My Turkish is by no means advanced, but I’m always struck by how ostensibly simple it seems to translate snatches of Turkish poetry into English. Poems are generally
free of unwieldy, punctuation-less sentences of multiple subordinate and qualifying clauses, and this makes it “easy” for the non-advanced Turkish speaker to translate at least their surface meaning. So, flicking through the book one night, I decided to have a go at some from this collection, my first deliberate experiments in translation.
Overall it was a rewarding enterprise. The biggest challenge was undoubtedly posed by the surprising number of unfamiliar old Ottoman words and phrases that many of
these poems contained. Aside from converting the Turkish language wholesale from the Arabic to the Latin script, a systematic attempt to banish words of “foreign” origin was effected during the early years of the Turkish republic. Over time hundreds of such words, (mostly Arabic and Persian), gradually fell out of use in the name of ‘purifying’ Turkish and making it ‘fit’ for the modern world. It’s ironic that many of the poems in this collection still use a great many of these old terms, despite clearly sharing the positivist, modernising impulse to forge a modern language, purge foreign influence and celebrate the ‘authentically Turkish’. Even Kemal Atatürk’s speeches are understood with some difficulty by modern Turks, so radically has the language changed since his time. Many words that I came across in these poems – such as “hirfet” (small tradesman/artisan) or “huda” (a folksy word for God) – are now largely unknown in Turkey, and can’t be found in modern dictionaries. I would sometimes ask Turkish friends if they knew the meanings of words that gave me particular trouble, and most of the time they didn’t.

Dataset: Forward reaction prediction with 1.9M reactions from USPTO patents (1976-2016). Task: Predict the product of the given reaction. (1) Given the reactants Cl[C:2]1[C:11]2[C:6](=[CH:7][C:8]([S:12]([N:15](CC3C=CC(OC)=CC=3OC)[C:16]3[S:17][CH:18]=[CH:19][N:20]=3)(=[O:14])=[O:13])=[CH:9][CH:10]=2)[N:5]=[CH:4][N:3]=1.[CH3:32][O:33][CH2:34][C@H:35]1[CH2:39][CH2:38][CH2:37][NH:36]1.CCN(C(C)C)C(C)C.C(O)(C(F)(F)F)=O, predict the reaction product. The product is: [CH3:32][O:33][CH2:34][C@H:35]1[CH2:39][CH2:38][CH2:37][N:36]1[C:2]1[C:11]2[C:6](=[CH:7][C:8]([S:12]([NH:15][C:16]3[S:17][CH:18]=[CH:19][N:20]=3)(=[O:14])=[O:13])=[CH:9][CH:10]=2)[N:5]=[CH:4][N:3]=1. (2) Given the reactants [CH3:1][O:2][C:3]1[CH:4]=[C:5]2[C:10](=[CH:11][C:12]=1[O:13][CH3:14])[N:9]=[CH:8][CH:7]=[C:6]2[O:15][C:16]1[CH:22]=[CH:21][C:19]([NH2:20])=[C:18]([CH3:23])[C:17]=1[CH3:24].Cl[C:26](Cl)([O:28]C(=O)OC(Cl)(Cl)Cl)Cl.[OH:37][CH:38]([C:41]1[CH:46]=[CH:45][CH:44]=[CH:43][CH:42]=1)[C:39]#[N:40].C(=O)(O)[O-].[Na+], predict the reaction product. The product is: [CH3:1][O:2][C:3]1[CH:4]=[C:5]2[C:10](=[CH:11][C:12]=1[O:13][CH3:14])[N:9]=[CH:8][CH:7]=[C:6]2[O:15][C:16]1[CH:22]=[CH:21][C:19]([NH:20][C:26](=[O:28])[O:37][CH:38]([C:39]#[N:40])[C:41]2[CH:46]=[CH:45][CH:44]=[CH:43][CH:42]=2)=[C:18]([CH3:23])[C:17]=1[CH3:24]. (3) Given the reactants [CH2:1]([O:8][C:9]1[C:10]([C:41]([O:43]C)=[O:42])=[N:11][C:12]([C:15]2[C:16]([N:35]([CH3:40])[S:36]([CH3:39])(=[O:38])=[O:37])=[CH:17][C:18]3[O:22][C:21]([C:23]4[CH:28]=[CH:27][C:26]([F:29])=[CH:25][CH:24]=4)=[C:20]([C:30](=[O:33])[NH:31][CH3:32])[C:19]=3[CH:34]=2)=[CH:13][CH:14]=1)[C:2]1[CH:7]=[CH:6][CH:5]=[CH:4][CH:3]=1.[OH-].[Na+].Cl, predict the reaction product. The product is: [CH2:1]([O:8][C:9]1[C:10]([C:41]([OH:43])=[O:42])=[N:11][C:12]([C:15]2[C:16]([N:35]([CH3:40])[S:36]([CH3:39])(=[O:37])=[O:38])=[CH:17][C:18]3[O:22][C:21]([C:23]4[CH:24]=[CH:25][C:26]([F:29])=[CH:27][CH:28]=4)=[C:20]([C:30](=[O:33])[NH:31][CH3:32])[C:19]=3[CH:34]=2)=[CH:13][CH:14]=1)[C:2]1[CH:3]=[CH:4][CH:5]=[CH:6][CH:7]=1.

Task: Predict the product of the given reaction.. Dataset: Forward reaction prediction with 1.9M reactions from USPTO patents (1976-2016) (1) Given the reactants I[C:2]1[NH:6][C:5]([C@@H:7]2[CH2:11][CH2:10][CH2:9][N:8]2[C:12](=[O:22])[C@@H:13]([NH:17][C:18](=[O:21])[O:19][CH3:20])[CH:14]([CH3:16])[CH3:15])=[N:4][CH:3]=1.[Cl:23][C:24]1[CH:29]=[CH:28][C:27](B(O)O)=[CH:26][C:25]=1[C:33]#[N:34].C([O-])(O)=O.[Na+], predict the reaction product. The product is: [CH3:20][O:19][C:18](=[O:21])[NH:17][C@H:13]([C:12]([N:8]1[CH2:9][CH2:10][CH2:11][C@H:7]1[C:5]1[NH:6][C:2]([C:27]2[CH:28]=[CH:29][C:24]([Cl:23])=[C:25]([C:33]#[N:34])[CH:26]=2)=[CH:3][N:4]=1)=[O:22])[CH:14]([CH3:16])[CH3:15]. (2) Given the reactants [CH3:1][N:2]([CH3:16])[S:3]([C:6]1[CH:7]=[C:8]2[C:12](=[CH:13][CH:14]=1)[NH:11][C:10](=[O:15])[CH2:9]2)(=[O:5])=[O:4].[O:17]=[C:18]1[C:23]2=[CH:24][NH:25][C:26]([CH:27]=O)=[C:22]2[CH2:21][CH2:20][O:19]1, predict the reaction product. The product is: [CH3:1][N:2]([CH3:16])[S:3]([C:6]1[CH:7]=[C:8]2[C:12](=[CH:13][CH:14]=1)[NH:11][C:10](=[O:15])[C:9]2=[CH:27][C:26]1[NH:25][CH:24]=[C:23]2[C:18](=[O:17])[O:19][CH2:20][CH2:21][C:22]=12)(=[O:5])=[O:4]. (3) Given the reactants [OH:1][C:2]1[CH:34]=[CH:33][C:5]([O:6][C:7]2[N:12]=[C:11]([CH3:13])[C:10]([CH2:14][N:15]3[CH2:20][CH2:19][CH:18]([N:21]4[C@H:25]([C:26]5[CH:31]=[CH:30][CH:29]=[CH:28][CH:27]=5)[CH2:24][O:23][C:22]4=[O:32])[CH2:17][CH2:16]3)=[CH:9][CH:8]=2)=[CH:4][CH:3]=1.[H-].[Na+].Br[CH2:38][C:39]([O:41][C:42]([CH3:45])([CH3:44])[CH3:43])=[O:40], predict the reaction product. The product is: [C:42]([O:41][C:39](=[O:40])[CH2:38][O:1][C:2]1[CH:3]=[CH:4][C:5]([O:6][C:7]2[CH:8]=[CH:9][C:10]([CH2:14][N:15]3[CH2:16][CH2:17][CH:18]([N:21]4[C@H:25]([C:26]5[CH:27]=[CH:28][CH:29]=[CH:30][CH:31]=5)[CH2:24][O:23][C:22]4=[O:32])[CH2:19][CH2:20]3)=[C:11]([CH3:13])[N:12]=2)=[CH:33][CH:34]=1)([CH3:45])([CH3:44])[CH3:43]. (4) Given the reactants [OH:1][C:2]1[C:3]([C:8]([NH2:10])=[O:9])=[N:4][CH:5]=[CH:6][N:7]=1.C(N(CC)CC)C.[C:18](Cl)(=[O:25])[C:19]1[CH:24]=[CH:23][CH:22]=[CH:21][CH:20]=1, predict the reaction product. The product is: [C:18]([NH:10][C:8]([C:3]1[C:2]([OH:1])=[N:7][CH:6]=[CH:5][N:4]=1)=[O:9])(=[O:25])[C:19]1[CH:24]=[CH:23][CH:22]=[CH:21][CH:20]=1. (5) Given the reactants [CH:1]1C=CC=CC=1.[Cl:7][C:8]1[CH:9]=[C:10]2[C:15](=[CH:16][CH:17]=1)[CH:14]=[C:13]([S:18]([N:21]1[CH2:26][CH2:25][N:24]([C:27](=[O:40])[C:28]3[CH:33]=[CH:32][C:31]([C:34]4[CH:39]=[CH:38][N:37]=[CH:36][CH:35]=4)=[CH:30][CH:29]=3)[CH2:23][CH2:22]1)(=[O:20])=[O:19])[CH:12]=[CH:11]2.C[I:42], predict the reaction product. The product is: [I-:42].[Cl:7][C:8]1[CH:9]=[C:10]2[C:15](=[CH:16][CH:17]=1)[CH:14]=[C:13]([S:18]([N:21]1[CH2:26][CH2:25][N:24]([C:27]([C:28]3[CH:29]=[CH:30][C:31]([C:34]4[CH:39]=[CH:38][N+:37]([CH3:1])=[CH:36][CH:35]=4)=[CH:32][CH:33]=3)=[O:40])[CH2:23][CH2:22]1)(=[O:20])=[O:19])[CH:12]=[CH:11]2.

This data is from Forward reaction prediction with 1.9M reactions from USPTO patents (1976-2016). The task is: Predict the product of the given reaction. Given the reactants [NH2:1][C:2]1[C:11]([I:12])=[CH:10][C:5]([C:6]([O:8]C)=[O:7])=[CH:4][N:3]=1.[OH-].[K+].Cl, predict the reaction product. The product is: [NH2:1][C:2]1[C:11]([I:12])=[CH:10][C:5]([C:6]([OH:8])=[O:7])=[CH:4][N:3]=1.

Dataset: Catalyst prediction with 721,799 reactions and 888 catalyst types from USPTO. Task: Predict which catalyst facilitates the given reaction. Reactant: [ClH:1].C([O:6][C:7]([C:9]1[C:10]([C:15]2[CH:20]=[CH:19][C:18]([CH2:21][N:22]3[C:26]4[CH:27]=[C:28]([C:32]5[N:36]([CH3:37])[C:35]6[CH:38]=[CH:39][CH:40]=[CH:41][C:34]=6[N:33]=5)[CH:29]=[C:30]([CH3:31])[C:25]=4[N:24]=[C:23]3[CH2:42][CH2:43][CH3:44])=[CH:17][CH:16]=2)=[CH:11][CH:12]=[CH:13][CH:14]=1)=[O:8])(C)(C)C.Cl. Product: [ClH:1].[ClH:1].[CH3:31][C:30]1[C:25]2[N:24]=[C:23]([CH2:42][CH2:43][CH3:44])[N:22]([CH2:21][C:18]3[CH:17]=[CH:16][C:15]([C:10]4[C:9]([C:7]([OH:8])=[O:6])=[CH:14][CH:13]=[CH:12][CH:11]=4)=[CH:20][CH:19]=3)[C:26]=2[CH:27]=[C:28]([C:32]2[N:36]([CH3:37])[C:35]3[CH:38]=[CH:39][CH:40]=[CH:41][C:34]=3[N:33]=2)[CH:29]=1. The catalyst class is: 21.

Nevertheless, I was certainly helped by more fundamental characteristics of the poems. Most are imbued with the straightforward, scientific, unfussy spirit of the early Republican era, so there were no tricksy literary devices to contend with. If there’s awkward phrasing, gauche poetic posturing, and inconsistency of tone, that may be down to the poems themselves rather than their neophyte translator(!) They’re far from classics but they do, I think, have some interest as historical artefacts.
Motherland – Ziya Gökalp
In the mosque the ezan is read in Turkish,
Peasants understand the meaning of their prayers.
In the school the Qur’an is read in Turkish,
Young and old, everyone knows God’s order
Oh Turkish son, your motherland is there!
There are no other eyes for our soil.
In every person the ideal is one, language, custom, religion is one
The parliament is clean, the traitors’ word is gone,
The frontier willingly gives life to its children;
Oh Turkish son, your motherland is there!
In the market, wealth has returned,
The path to art is shown by science.
The tradesmen protect one another;
Shipyards, factorys, boats, trains;
Oh Turkish son, your motherland is there!
My country – Cahit Külebi
I was born on your earth,
I took milk from my mother
From your fountains and fields,
My uncles, on your frontiers
Died fighting for you,
In your castle’s towers
I flew a kite.
In your valleys I grew grass.
I grew like a young plant
On your earth.
I joined great caravans
To your bigger cities